A SERIES of developments have made it necessary for Pakistan to review some of the basic assumptions on which its foreign policy has traditionally been based. Unfortunately, matters are coming to a head while a lame-duck government is only concerned with its own survival.
Take the threat the Indian prime minister’s visit to Israel poses to Pakistan’s policy of treating its association with Middle Eastern Muslim countries as a sheet anchor of its foreign policy.
India has since long been developing its relations with Israel but it had so far been low-key on this, out of fear of antagonising the Muslim world, especially the rich Arab nations. For that reason, India’s leaders avoided hobnobbing with Israeli rulers in public. Modi decided to add another feather to his cap, after being warmly embraced by President Trump, telling his people that he could free himself from emotional hangovers in the area of external relations.
He could do so because the danger of causing irritation to the Muslim world seems to have subsided. The present leaders of the Arab camp have been steadily warming up to Israel and have gone to the extent of seeking its support in their feuds with other Muslim states.
How far have we respected Jinnah’s ideal of friendship with all and malice towards none?
This situation poses two problems for Pakistan. It might get worried about the possibility of the hawks in India and Israel ganging up to hatch some mischief against this country; and the answer lies in constant vigilance. Secondly, the absence of an adverse reaction in Muslim countries to Modi’s trip to Israel and the prospect of increased cooperation between the two countries reveals a shift in the Muslim states’ attitude towards the Zionist state and casts doubts on the raison d’être of the Organisation of Islamic Cooperation.
Regardless of the state of frustration our policymakers may be going through, they must work with their OIC partners to redefine the organisation’s goals. They should not be shy of examining the tenability of blocs of states formed on the basis of common belief. Pakistan must still maintain close relations with all Muslim states but if they are guided by what they perceive to be their national interest, Islamabad will have to rethink its priorities.
The Muslim countries’ decision to maintain good relations with India regardless of its attitude towards what have generally been viewed as the ummah’s critical issues should not unduly upset Pakistan. Even if India is getting more benefit for its political and economic weight than it deserves, Pakistan need not fret. While most Muslim states may continue to value their ties with Pakistan, and some of them may even support it on Kashmir, none of them is likely to give up its advantages in having good relations with India for Pakistan’s sake.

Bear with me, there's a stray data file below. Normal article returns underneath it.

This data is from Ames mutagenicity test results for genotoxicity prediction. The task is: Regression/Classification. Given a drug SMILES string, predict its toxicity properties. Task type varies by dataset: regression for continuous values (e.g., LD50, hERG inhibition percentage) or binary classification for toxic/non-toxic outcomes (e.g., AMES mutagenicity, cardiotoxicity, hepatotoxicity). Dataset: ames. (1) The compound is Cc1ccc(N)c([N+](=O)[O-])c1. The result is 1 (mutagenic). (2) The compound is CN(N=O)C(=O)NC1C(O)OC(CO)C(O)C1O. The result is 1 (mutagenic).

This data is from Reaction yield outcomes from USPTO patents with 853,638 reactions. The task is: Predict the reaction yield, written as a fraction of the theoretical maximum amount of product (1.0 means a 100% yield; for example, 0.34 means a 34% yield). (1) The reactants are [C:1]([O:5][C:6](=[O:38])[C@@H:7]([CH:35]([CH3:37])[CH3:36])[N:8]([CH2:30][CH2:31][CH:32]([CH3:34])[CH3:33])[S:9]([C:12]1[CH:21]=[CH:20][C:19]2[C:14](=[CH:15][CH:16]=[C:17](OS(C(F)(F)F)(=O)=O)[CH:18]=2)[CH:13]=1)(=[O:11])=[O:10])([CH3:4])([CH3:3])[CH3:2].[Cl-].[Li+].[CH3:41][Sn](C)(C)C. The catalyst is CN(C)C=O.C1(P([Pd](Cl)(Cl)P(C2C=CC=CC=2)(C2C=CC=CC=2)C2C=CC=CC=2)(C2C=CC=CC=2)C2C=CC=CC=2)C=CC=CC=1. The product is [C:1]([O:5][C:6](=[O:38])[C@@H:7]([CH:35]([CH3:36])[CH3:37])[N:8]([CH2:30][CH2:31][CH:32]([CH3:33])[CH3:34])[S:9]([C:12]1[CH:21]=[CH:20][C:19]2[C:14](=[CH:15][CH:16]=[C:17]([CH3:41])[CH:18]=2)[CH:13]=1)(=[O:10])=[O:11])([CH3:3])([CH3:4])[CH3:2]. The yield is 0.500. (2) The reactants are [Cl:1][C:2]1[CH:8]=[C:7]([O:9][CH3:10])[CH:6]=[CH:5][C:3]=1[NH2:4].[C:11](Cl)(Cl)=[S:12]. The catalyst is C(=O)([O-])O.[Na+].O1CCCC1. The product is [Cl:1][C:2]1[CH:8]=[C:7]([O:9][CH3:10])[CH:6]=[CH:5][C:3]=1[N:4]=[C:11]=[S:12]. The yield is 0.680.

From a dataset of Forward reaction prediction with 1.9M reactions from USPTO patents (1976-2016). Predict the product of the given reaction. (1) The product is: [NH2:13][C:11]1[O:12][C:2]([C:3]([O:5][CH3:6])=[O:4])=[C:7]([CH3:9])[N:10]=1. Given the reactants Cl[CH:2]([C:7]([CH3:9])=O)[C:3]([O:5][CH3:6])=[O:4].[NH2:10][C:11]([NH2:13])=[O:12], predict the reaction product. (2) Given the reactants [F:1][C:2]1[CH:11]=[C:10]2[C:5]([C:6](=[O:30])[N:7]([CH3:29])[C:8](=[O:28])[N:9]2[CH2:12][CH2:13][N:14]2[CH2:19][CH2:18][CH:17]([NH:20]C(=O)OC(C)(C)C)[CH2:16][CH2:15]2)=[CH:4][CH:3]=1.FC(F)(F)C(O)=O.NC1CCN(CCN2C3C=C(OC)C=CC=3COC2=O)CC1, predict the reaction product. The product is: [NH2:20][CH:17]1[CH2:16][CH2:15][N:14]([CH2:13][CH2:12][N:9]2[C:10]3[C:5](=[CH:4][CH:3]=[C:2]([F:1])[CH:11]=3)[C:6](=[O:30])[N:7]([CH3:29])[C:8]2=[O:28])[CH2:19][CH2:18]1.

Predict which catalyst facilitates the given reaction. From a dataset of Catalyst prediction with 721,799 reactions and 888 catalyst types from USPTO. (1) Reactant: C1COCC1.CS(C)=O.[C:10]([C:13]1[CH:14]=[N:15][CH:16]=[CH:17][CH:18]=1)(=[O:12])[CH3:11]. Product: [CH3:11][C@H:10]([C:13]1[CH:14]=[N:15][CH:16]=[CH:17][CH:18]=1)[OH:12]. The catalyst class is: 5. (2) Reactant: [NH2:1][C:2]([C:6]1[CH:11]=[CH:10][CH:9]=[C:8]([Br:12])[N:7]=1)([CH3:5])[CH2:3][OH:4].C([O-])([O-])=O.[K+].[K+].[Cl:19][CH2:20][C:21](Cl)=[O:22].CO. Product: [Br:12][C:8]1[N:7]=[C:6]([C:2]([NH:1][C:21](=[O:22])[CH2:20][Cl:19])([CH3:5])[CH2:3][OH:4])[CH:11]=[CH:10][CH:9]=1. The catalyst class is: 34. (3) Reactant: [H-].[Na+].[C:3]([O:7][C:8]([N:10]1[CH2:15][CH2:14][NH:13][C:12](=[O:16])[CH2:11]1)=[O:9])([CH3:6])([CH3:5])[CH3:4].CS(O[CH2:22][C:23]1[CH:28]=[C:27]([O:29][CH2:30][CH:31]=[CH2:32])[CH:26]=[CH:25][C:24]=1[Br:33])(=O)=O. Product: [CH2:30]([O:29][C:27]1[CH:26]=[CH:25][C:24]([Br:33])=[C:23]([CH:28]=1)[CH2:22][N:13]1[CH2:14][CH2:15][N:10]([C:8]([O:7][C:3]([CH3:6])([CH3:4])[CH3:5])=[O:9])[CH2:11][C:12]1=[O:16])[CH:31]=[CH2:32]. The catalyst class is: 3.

A proper course for Pakistan would be to watch the situation with quiet dignity and concentrate on improving its stock with the comity of nations through better management of its affairs and constructive diplomacy in support of humankind’s pressing concerns.
It is also perhaps time to examine as to what extent Islamabad has respected the Quaid-i-Azam’s ideal of friendship with all and malice towards none. Students of external relations have been considerably worried over Islamabad’s apparent silence on the signs of malice towards Iran, a brother Muslim country and among Pakistan’s closest neighbours, in the recent Arab rhetoric. Except for countries with which normal friendship is not possible in view of serious disputes with them, Pakistan’s policy must be free not only of malice towards any people but also of indifference to the genuine interests of friendly nations.
Another assumption that now needs to be reviewed is that the United States so badly needs Pakistan’s help in getting out of the Afghanistan quagmire that it will go on giving aid to Pakistan without any quid pro quo. Perhaps it is necessary to not only heed the warning given by Senator John McCain, considered to be Pakistan’s best friend in the Republican party, but also to keep in mind the temper of the Trump administration. Since Pakistan has not prepared itself for life without Washington’s patronage, it should avoid straining the already shaky relationship any further.
The issues that are casting a shadow across Pakistan-US relations are no secret but whether they are born of differences over the future of Afghanistan or Pakistan’s growing relations with Central Asia or China they can be resolved through honest and frank negotiations.
As regards the US policy of deepening its strategic ties with India, here too Pakistan ought to rethink its response. The US always considered India as its preferred partner in Asia and often used Pakistan to achieve a breakthrough in its relations with New Delhi. That objective was realised somewhat unexpectedly after the needless Sino-Indian conflict of 1962. From that point to Nixon’s declaration regarding India’s place in the US policy about a decade later was only a small hop. Instead of cavilling at the Indo-American romance, Islamabad should let the Indians discover by themselves the cost of their flight from non-alignment to total alignment, if they do not wish to learn from the experience of the US allies who preceded them.
Finally, who should chart the way to meeting the foreign policy challenges? Much can be said for restoring the Foreign Office to its due status and helping it to think beyond the superseded wisdom of the past ages. It is also necessary to determine the security establishment’s contribution to our external policy and the mechanics of its assistance to the Foreign Office. Ultimately, it is parliament that must fulfil its responsibility to guide the state towards a well-defined and as independent a foreign policy as possible that can serve the nation’s best interests.
Published in Dawn, July 13th, 2017